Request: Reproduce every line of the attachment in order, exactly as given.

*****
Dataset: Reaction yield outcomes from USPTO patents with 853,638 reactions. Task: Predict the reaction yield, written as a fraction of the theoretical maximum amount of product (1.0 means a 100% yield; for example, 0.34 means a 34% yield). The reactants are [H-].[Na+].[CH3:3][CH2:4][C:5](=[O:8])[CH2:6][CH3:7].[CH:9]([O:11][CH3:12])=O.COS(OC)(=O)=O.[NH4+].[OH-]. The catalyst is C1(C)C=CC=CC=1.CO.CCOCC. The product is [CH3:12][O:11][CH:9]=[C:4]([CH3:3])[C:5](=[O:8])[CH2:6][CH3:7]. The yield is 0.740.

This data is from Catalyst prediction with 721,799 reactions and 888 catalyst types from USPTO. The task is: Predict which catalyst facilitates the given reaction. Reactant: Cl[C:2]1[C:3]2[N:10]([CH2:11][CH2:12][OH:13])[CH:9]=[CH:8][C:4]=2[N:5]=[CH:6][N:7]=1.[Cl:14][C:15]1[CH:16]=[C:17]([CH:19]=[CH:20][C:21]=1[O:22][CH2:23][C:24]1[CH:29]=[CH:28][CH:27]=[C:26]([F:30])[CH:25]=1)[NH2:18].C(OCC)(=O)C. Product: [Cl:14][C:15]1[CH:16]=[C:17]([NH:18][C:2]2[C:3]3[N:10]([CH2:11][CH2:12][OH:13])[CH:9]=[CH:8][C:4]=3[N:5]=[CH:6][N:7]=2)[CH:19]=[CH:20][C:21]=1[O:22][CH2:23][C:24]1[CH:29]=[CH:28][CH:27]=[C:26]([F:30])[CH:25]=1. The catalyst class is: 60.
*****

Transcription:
Dataset: Reaction yield outcomes from USPTO patents with 853,638 reactions. Task: Predict the reaction yield, written as a fraction of the theoretical maximum amount of product (1.0 means a 100% yield; for example, 0.34 means a 34% yield). The reactants are [H-].[Na+].[CH3:3][CH2:4][C:5](=[O:8])[CH2:6][CH3:7].[CH:9]([O:11][CH3:12])=O.COS(OC)(=O)=O.[NH4+].[OH-]. The catalyst is C1(C)C=CC=CC=1.CO.CCOCC. The product is [CH3:12][O:11][CH:9]=[C:4]([CH3:3])[C:5](=[O:8])[CH2:6][CH3:7]. The yield is 0.740.

This data is from Catalyst prediction with 721,799 reactions and 888 catalyst types from USPTO. The task is: Predict which catalyst facilitates the given reaction. Reactant: Cl[C:2]1[C:3]2[N:10]([CH2:11][CH2:12][OH:13])[CH:9]=[CH:8][C:4]=2[N:5]=[CH:6][N:7]=1.[Cl:14][C:15]1[CH:16]=[C:17]([CH:19]=[CH:20][C:21]=1[O:22][CH2:23][C:24]1[CH:29]=[CH:28][CH:27]=[C:26]([F:30])[CH:25]=1)[NH2:18].C(OCC)(=O)C. Product: [Cl:14][C:15]1[CH:16]=[C:17]([NH:18][C:2]2[C:3]3[N:10]([CH2:11][CH2:12][OH:13])[CH:9]=[CH:8][C:4]=3[N:5]=[CH:6][N:7]=2)[CH:19]=[CH:20][C:21]=1[O:22][CH2:23][C:24]1[CH:29]=[CH:28][CH:27]=[C:26]([F:30])[CH:25]=1. The catalyst class is: 60.